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South Carolina AD Ray Tanner speaks on SEC officiating

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He didn’t say much and the SEC said even less, but well, here we are.

Here’s a vintage photo of Tanner yelling at an ump, because it felt appropriate.
Gerry Melendez/The State/Tribune News Service via Getty Images

In case you missed it, the SEC league office, by way of Commissioner Greg Sankey, issued a statement yesterday addressing the, ah, questionable officiating that took place this past weekend in the Florida-South Carolina and Alabama-Tennessee games, which both featured unranked squads mounting upset bids against top-10 teams.

To save you a click and roughly 10 minutes of your life that you can’t get back, absolutely nothing of value was shared, and indeed, the games in question weren’t even specifically named. It’s impressive, actually, that so much (figurative) ink was spilled for the SEC to simply say that it is going to do things the way it always has — e.g. with a total lack of transparency — and include a thinly-veiled threat for conference members who might dare to disagree.

Enter South Carolina athletic director Ray Tanner, who spoke at length about the statement — but also didn’t manage to say overly much, I suppose out of fear of reprisal. Here are a few of the highlights:

  • Tanner opened with praise of Sankey’s leadership, but was quick to clarify his feelings on the matter: “Now, that being said, it doesn’t take away from our frustration and disappointment, when we have a head coach and assistant coaches and players that are giving it their all. And there’s some things that happen that really give you great concern, and that emotional, and that’s where I’ve been.”
  • Tanner would like more transparency from the conference, but also agrees that publicly naming and shaming referees is problematic, so he’s largely fine with the SEC continuing to keep that in-house: “I don’t believe in the personal exposure, you know. ... These officials aren’t trying to make mistakes, they’re trying to do the very best they can. It is tough. There’s some tremendous athletes running around on the field that it makes it pretty difficult to be an umpire or an official, a referee. I get that part, but I would like to see, you know, some more public sharing of information, if you will, but it does get dicey.”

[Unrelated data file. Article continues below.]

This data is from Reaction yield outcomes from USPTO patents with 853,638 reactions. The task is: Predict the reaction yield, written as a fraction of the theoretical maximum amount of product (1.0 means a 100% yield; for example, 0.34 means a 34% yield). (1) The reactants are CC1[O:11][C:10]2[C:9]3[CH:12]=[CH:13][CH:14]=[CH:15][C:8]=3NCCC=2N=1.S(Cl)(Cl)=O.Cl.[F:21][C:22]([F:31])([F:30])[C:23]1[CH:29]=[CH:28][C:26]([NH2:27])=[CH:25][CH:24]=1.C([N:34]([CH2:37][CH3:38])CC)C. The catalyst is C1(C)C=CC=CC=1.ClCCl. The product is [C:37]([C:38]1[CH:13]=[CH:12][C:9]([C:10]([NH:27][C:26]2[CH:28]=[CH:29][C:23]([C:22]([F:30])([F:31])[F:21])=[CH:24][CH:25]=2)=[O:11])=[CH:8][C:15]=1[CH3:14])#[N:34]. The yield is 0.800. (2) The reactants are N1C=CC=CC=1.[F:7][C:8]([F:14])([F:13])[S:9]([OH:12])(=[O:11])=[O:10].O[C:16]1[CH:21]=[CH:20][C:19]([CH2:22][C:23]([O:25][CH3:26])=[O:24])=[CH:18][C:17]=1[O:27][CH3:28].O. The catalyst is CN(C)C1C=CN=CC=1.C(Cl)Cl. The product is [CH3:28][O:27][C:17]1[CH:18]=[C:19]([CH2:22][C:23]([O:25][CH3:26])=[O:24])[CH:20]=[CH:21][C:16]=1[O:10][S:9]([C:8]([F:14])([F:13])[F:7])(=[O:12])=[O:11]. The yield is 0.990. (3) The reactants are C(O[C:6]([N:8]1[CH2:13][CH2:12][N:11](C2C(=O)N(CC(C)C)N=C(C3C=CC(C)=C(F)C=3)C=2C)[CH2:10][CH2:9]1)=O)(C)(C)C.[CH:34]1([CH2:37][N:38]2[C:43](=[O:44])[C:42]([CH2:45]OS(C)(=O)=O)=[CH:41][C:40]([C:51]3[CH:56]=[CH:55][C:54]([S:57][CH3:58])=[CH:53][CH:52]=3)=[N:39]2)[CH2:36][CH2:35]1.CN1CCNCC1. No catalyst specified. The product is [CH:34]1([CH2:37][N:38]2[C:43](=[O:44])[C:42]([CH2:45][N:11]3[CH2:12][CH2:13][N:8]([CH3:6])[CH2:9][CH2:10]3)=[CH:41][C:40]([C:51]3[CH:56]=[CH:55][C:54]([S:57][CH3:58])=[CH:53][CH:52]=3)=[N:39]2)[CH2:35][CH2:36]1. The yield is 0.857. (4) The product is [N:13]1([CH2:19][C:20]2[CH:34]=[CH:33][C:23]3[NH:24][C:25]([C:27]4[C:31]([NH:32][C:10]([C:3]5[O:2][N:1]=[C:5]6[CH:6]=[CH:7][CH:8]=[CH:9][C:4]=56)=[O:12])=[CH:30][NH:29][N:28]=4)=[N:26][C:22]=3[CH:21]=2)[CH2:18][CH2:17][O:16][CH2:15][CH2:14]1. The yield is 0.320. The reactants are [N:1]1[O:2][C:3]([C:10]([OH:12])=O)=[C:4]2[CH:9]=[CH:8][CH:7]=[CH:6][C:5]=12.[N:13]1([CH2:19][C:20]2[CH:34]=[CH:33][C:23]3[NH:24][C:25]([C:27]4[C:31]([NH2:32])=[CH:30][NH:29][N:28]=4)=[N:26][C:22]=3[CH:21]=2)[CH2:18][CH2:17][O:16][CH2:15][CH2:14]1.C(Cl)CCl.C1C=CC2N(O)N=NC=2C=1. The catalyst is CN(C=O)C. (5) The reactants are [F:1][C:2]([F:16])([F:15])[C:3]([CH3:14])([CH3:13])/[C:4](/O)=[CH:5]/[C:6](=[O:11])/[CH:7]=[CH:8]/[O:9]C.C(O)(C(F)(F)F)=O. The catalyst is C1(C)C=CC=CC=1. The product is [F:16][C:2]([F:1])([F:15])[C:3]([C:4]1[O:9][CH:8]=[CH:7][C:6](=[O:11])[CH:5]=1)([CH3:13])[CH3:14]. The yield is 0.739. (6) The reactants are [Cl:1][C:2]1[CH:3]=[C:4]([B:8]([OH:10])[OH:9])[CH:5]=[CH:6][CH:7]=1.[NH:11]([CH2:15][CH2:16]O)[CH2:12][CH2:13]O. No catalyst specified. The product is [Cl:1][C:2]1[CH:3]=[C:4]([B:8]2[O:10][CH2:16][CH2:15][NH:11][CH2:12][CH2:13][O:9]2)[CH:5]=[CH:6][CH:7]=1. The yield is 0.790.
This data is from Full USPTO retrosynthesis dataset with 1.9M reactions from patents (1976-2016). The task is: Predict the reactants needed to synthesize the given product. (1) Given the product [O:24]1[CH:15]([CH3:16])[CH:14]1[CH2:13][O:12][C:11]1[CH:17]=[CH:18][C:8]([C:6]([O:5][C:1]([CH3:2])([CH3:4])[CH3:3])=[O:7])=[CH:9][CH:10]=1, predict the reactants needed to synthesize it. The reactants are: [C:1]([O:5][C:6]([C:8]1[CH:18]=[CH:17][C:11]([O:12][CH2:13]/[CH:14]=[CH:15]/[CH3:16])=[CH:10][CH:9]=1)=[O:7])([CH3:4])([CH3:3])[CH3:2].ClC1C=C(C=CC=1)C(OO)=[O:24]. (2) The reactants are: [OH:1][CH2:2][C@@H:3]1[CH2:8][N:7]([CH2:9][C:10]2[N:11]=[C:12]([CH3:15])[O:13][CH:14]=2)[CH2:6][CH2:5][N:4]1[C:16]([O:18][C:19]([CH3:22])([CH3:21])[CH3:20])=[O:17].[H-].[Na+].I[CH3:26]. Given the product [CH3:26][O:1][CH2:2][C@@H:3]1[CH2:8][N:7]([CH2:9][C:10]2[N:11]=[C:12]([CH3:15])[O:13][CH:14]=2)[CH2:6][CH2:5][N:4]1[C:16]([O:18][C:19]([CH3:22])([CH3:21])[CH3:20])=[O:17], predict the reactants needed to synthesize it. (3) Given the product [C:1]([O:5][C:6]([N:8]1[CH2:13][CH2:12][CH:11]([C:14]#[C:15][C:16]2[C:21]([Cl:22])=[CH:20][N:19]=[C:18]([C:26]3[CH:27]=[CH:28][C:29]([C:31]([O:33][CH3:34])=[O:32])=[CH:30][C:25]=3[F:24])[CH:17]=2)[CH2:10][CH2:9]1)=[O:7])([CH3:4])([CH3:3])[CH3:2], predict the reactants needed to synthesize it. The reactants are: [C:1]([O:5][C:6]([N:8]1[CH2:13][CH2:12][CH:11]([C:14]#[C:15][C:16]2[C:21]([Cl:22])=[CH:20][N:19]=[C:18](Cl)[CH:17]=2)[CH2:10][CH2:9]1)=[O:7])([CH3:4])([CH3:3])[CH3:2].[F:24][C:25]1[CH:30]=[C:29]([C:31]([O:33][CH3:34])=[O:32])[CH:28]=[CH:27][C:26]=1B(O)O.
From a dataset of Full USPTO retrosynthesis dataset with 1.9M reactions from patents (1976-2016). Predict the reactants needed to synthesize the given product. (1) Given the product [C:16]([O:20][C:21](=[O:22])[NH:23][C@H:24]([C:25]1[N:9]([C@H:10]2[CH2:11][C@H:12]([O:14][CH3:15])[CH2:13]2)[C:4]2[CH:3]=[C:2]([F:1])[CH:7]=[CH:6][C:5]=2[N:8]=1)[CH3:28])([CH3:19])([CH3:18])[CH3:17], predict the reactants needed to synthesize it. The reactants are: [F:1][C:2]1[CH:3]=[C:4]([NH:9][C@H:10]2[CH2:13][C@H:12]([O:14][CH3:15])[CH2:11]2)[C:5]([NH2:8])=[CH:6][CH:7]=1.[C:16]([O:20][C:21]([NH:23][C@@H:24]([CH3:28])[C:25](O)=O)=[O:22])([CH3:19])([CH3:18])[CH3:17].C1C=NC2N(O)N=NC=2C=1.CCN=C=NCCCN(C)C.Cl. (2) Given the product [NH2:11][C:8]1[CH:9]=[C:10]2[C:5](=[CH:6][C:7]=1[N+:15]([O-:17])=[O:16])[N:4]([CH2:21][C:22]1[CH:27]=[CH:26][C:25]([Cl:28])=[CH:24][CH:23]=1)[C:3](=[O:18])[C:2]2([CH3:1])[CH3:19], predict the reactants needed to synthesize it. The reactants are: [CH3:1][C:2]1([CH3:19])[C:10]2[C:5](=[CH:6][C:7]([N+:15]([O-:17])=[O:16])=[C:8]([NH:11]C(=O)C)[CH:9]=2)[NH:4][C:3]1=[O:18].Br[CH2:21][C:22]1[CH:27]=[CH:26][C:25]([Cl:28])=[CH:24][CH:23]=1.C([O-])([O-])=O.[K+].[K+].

• Tanner spitballed a bit on the idea of changing or updating the officiating process: “We’ve evolved. You know, things have changed in athletics in general, (in) college athletics. Bigger, faster, stronger, a lot of things have happened. Have we evolved enough from the officiating side? Do we need another official, do we need an official in the booth? Do we need another opportunity for coaches to question the call, more questionable calls? We have the technology to do it. Maybe we need to do more to get games right.”
  • Tanner has apparently spoken to both Sankey and Steve Shaw, head of officials, multiple times since last Saturday, but of course can’t share the details of those conversations.

It’s honestly hard to say whether Gamecock fans should feel better or worse about this. Nothing can change the outcome of the Florida game, but the SEC’s toothless and oddly passive-aggressive statement — coming four days later, on top of it all — certainly pours some salt in the wound. It was nice to see Tanner open up a bit about his personal feelings on the matter, but he’s also hamstrung by the SEC bylaws that prevent him from getting to the heart of it. Realistically — and unfortunately — I’m not sure how much more we could’ve expected.

So closes another ignoble chapter of atrocious SEC officiating, I guess. Until next time, everyone!